I'm asked a lot if my musical talent spills over into other instruments.
And with a dose of regret, I've got to say, No.
It's not for a lack of trying, though.
My grandfather played violin in a String Band as part of the New Year's Day Mummer's Parade, a Philadelphia tradition. Or at least that's what I've been told.
Sadly, I never heard him play.
On the occasional birthday party celebration at my grandparents' house, "the fiddle" would occasionally make an appearance.
But he had 103 different reasons why he could never scratch out a tune: No rosin. No A string. Bow was bent. Horsehairs had dried out. Etc. Etc. Etc.
When he passed away in the mid-1980s, my grandmother decided "the fiddle" should come to me (despite having a cousin who played viola, as I recall).
But hey, it wasn't my decision to whom this musical treasure would go.
And I tried valiantly to learn how to play it. Had it restored. Found a teacher. Took lessons.
I managed to get through "Twinkle Twinkle Little Star" and that was about it.
So, yes, I've played Mozart on a violin.
My teacher knew the story of how I came to own a violin. And after reaching a point where it was pretty fruitless for me to continue, she had a heart-to-heart about my hands.
My big, beefy hands.
The ones I discussed here.
She told me how unsuited they were to the tiny spaces on a violin. Suggested a better fit for me would be either the cello or the string bass.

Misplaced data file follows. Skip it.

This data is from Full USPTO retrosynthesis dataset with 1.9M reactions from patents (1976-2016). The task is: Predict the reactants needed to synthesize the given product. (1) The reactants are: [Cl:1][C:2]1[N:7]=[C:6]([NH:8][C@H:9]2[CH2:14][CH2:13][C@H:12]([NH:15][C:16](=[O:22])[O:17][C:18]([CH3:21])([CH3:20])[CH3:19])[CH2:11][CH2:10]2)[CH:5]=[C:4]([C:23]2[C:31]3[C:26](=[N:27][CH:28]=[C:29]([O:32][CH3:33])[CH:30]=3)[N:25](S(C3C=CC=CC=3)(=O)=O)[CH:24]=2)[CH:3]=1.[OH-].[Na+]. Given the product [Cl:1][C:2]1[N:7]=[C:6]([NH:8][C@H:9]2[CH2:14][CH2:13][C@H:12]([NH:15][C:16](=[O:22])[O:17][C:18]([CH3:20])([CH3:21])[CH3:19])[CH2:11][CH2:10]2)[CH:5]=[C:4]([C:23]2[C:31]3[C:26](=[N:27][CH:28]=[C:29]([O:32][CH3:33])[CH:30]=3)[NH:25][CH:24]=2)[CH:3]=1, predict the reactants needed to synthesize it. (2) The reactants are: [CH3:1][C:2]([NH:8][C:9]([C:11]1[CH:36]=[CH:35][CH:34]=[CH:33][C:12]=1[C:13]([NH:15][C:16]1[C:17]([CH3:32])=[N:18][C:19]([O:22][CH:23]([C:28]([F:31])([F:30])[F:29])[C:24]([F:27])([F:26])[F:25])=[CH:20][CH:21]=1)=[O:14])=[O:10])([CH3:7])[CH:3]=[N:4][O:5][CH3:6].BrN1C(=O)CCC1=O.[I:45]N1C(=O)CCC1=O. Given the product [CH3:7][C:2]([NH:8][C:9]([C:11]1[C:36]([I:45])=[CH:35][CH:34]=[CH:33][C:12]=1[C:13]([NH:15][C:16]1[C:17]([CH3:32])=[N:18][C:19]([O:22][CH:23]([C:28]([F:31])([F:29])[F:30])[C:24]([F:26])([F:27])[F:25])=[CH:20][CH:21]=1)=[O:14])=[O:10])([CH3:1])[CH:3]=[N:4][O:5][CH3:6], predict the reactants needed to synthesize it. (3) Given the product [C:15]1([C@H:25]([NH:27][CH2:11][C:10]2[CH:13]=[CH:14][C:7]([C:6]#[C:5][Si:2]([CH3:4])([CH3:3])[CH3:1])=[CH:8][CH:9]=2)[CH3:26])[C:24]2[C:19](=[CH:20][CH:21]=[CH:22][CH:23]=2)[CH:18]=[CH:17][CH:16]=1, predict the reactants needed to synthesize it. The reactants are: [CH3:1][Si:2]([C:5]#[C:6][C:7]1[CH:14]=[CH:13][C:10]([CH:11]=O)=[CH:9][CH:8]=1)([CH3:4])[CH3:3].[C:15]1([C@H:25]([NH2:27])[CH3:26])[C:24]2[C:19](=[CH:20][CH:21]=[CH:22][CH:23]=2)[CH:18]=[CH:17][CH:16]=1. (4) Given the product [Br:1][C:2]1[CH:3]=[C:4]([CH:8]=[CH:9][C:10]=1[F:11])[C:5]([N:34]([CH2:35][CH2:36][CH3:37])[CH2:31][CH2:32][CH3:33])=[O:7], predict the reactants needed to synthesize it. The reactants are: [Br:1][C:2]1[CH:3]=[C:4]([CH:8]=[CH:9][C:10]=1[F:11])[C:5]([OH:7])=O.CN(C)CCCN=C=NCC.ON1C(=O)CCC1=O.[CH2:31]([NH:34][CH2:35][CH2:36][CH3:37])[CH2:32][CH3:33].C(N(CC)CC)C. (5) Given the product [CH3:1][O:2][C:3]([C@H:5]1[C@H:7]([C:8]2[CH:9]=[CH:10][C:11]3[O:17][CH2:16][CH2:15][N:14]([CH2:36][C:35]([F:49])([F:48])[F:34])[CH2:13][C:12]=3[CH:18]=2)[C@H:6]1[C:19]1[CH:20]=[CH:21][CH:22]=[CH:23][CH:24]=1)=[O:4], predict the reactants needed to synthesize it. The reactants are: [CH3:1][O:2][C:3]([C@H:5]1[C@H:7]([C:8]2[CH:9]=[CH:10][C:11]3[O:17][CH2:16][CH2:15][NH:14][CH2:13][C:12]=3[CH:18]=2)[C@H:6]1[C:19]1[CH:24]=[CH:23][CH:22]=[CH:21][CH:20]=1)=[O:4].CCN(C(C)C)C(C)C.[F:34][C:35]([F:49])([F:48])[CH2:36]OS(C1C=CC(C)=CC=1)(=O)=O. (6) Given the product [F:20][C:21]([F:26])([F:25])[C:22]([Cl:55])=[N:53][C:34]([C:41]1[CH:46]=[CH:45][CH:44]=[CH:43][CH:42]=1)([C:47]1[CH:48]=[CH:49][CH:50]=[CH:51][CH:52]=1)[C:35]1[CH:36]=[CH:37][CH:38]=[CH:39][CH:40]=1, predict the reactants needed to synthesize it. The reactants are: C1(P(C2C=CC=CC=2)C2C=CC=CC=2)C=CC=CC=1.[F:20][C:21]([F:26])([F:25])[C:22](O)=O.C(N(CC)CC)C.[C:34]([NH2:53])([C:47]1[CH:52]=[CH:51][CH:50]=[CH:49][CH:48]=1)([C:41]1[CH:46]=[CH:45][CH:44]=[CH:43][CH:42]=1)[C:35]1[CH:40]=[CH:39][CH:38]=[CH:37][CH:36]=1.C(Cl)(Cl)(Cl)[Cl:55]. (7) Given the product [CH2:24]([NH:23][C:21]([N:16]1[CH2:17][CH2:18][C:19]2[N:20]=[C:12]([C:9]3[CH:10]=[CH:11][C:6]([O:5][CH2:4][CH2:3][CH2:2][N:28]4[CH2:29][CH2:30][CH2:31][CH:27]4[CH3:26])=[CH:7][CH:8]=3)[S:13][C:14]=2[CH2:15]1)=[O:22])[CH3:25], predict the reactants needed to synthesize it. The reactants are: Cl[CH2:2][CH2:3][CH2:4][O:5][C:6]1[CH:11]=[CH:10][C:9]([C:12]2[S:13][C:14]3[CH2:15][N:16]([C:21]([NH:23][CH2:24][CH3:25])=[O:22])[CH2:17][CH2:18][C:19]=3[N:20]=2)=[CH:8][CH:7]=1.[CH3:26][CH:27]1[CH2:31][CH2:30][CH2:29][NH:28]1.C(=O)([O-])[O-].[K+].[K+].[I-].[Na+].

Given the size of my hands, maybe one of those washtubs with a broomstick handle tied to it would have been best.
So my violin career was snuffed a'borning.
For years, I also struggled with the piano. Having honed skills on the organ, I found them totally nontransferrable to piano, for some reason.
I couldn't master the touch; I had trouble maintaining consistent intervals when running up or down the keys; and I needed something to do with my feet that involved more than just three pedals.
Over the years, I got passable at piano. Faked and fluffed my way through as needed.
I carry around exactly one tune on piano that I can riff through at a party or whatever, when asked: "Somewhere Over the Rainbow" in E-flat.
Don't ask for it in another key.
I have always wanted to play something like "The Maple Leaf Rag" on piano.
But haven't climbed that particular Everest yet.
Recently, however, I've been challenging myself to get better at the piano. Our church had a baby grand donated (!), and in an effort to keep it from merely gathering dust, I'm forcing myself to play the thing.
I'm still baffled by a lot of the technique, but I'm at least able to capably lead some singing sitting behind the 88s.
And if all else fails, our congregation may find itself singing a rousing chorus of "Somewhere Over the Rainbow."